Promoted to lance-corporal, he displayed such proficiency in Morse code that he was transferred in 1944 to be a wireless operator for “Phantom”, a special reconnaissance unit headquartered at Richmond Hill. One of his officers was the actor David Niven – who “told unrepeatable stories about Hollywood”, Zetter recalled – “but I hope what he said about Dorothy Lamour was true.”
After a secondment to the Control Commission in Germany at the end of the war, Zetter was demobbed in January 1947 to join what was by then – though still a small player in a crowded field – Zetters International Pools Ltd. Two years later he helped to transform the firm’s fortunes with the introduction of coupons for Australian football matches played between May and September; later diversifications included betting shops, bingo and cinemas.
Zetters became a public company in 1965 and went on to become the first pools operator to accept credit card payments and offer internet betting; after Paul Zetter’s retirement in 2000, the residual pools business was sold to Littlewoods.
Paul Zetter remained a governor and vice-president of SAF, which as SportsAid now focuses on promising younger athletes while the National Lottery funds Olympic and Paralympic contenders. He also served on the Sports Council and the Foundation for Sports and Arts, and was president of the Restricted Growth Association.
Beyond the boardroom, Zetter lived life to the full. In the 1950s he competed in Monte Carlo Rallies in an Allard sports coupé. In his early married years he often commuted to London from a home on the Riviera, earning (from his wife) the nickname “Jet Zetter”. He went on to be an enthusiastic racehorse owner, with horses such as Jazzy Refrain and Zero Risk in training with his son-in-law Lawrence Wells at Billingshurst – though big-race wins eluded him.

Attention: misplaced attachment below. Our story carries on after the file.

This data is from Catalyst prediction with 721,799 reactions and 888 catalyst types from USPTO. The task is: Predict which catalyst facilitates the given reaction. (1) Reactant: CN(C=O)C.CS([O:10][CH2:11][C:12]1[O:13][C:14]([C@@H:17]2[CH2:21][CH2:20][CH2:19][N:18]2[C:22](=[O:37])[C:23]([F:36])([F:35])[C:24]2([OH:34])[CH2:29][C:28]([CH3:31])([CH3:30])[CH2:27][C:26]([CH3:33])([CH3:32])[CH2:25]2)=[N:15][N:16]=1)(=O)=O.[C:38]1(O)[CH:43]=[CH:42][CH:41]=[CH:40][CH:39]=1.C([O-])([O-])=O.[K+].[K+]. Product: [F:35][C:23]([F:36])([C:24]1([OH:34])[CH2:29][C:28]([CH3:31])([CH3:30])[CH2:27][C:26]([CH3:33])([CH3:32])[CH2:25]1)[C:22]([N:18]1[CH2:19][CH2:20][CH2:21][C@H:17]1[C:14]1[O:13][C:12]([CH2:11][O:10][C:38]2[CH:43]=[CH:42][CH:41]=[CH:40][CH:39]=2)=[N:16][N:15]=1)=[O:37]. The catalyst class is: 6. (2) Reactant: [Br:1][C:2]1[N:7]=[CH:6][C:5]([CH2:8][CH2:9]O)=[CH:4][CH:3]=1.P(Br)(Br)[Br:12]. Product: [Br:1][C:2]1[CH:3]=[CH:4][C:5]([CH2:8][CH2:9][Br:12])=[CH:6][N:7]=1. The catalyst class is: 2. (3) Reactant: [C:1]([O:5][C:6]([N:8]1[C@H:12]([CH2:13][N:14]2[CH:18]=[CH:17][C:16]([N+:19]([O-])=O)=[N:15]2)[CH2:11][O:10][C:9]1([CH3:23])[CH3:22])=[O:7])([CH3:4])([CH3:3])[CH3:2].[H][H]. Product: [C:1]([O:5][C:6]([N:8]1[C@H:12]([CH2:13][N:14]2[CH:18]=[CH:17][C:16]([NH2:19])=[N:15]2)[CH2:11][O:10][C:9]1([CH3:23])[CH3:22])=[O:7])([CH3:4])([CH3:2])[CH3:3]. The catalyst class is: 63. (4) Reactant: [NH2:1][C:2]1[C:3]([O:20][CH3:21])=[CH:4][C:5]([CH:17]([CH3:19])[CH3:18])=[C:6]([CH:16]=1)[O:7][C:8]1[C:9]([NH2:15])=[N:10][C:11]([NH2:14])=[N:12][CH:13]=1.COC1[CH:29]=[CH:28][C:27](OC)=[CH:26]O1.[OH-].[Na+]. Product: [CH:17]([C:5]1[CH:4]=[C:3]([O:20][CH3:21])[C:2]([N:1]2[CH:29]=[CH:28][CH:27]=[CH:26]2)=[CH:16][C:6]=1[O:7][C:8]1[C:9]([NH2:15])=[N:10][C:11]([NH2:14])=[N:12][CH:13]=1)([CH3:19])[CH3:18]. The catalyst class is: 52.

Proud of his Jewish heritage, Paul Zetter was also a man of words: he wrote poetry, and in later years a series of light novels. In 1992 he published a jaunty memoir, Bow Jest, “the story of a man who has had a happy life and who has brought much happiness to others,” as Sir Denis Thatcher wrote in the foreword. “No one can ask for, nor do more.”
Zetter and Sir Denis became firm friends through serving together on the SAF board. They were due to lunch at the Savoy Grill on Thursday 22 November 1990, but when Margaret Thatcher announced her resignation as prime minister that morning, Zetter feared her husband might cancel. Instead he arrived and accepted his customary dry martini “as composed as ever”, while many lunchers from other tables came over to offer sympathy. But when the head waiter asked whether a BBC reporter could also come and ask a few questions, Thatcher’s unhesitating response was “Tell him to f--- off.”
Paul Zetter was appointed CBE in 1981. In 2012, aged 89, he was one of 8,000 Britons selected to carry the Olympic flame – in his case through the Sussex village of Duncton – on its progress to London.
He married, in 1954, “the girl next door” – Helen Lore Morgenstern, from a German-Jewish refugee family. She died in 2019 and he is survived by their daughter and son.
Paul Zetter, born July 9 1923, died May 14 2022